Sheetflow Erosion Control Erosion Control for the CESCL

December 10, 2020

Infiltration Berm

I call these infiltration berms. They aren’t berms like the others in this presentation but they function the same way-they contain water, divert water, or both.

The first two photos show created berms and the last is a utility trench that has not been paved yet. The first two were installed to contain the dirty runoff from muddy shoreline rip rap that we had to remove to install piling.

The berm surrounds about two acres of paved surface. The asphalt was removed to expose the subgrade to allow runoff to infiltrate. These can be designed but we didn’t have time.

To do this correctly, you should figure out how much runoff you will have, how much storage volume to create (this determines how long and how wide the trench is) and the actual infiltration rate of the subgrade.

The last photo shows how you can use your site to your advantage.

Presentation: David Jenkins-Sheetflow Erosion Control
Presentation: David Jenkins-Sheetflow Erosion Control
Presentation: David Jenkins-Sheetflow Erosion Control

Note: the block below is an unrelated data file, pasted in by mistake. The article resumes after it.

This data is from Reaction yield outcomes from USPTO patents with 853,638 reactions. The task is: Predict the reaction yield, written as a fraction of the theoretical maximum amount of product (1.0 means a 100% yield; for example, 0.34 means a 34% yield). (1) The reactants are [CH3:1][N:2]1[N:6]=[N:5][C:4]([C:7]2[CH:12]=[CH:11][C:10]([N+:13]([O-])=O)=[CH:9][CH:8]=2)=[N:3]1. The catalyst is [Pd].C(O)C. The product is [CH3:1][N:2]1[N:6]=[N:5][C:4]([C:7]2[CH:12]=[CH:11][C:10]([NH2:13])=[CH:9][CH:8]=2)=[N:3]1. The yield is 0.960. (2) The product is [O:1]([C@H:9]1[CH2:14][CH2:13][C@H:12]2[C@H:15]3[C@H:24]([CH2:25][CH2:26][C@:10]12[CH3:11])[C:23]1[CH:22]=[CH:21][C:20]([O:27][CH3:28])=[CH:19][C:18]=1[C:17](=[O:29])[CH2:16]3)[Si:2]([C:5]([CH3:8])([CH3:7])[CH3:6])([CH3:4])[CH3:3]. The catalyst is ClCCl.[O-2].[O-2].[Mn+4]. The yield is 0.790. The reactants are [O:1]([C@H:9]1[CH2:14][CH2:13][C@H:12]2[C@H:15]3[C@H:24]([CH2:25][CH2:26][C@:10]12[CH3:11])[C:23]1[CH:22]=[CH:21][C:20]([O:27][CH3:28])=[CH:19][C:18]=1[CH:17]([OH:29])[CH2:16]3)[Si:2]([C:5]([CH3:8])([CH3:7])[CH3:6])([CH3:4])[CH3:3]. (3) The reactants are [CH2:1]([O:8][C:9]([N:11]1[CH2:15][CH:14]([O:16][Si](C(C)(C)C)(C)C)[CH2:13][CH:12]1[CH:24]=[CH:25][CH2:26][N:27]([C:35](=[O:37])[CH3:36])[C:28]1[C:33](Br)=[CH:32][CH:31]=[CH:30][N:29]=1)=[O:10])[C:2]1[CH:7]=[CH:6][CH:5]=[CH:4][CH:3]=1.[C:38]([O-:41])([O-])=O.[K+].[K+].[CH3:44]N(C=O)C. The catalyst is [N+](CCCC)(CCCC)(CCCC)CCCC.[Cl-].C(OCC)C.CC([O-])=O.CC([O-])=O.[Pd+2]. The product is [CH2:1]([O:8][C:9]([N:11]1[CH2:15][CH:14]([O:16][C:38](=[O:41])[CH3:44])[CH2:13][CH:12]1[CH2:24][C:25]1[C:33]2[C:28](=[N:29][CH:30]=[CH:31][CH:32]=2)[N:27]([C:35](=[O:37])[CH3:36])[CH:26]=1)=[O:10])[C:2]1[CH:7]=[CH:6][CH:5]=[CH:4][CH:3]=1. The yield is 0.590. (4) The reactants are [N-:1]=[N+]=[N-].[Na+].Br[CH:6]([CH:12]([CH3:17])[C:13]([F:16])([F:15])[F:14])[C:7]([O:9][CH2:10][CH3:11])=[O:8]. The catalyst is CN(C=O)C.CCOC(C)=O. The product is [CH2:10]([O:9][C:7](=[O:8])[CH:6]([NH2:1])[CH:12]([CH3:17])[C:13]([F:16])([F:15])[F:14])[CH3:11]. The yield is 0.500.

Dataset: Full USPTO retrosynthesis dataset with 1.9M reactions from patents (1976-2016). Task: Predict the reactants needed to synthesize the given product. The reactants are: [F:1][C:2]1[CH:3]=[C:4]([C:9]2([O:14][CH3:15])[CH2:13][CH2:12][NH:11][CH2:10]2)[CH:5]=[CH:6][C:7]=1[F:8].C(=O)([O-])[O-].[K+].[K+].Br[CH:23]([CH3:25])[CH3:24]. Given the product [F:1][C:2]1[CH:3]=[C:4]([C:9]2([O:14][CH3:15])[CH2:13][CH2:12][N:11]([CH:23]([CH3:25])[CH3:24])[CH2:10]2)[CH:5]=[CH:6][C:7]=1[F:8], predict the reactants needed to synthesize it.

March 8, 2019

Curb Inlet Protection

According to the Minnesota Stormwater Manual:

“Curb Inlet protection devices intercept and/or filter sediment before it can be transported from a site into the storm drain system and discharged into a lake, river, stream, wetland, or other waterbody.

These devices also keep sediment from filling or clogging storm drain pipes, ditches, and downgradient sediment traps or ponds.

Inlet protection may also include placement of a barrier to create a bypass of an inlet transferring flow downstream to a sediment trap, basin, or other inlet discharging to a non-critical area.”

Nothing wrong with sediment control BMPs, as they are necessary tools in an effective erosion and sediment control system.  However, these do not “filter” sediment. 

When properly installed, these allow for ponding of water which allows larger sediment to settle out, keeping it out of the storm system.  This is a good thing, but doesn’t necessarily prevent water quality non-compliance.   

I do like this statement in the manual : “Caution: To the extent feasible, erosion prevention practices such as stabilization are preferred to sediment control practices.”

In my world, where we have to meet a turbidity effluent limit of 25 NTUs, stabilization and stormwater management are the primary methods used to meet strict turbidity limits.  

Photo: David Jenkins

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